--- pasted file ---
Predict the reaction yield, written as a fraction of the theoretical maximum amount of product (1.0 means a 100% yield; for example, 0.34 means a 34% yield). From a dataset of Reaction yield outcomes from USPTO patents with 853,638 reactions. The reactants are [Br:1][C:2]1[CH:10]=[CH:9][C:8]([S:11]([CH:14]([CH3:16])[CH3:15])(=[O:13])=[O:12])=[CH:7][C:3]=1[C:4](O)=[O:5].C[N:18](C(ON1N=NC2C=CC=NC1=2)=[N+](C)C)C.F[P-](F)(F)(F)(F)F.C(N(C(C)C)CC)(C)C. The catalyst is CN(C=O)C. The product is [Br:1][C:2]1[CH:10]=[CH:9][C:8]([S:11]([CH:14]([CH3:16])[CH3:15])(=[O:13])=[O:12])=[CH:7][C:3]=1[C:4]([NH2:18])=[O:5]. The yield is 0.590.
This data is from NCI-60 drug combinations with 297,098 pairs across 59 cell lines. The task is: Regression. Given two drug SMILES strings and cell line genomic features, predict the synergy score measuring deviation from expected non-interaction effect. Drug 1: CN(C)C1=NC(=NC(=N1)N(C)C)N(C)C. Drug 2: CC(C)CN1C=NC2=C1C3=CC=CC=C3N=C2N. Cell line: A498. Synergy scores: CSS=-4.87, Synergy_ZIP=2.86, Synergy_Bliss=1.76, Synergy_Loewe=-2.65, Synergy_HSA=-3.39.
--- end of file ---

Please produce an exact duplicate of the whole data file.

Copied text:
Predict the reaction yield, written as a fraction of the theoretical maximum amount of product (1.0 means a 100% yield; for example, 0.34 means a 34% yield). From a dataset of Reaction yield outcomes from USPTO patents with 853,638 reactions. The reactants are [Br:1][C:2]1[CH:10]=[CH:9][C:8]([S:11]([CH:14]([CH3:16])[CH3:15])(=[O:13])=[O:12])=[CH:7][C:3]=1[C:4](O)=[O:5].C[N:18](C(ON1N=NC2C=CC=NC1=2)=[N+](C)C)C.F[P-](F)(F)(F)(F)F.C(N(C(C)C)CC)(C)C. The catalyst is CN(C=O)C. The product is [Br:1][C:2]1[CH:10]=[CH:9][C:8]([S:11]([CH:14]([CH3:16])[CH3:15])(=[O:13])=[O:12])=[CH:7][C:3]=1[C:4]([NH2:18])=[O:5]. The yield is 0.590.
This data is from NCI-60 drug combinations with 297,098 pairs across 59 cell lines. The task is: Regression. Given two drug SMILES strings and cell line genomic features, predict the synergy score measuring deviation from expected non-interaction effect. Drug 1: CN(C)C1=NC(=NC(=N1)N(C)C)N(C)C. Drug 2: CC(C)CN1C=NC2=C1C3=CC=CC=C3N=C2N. Cell line: A498. Synergy scores: CSS=-4.87, Synergy_ZIP=2.86, Synergy_Bliss=1.76, Synergy_Loewe=-2.65, Synergy_HSA=-3.39.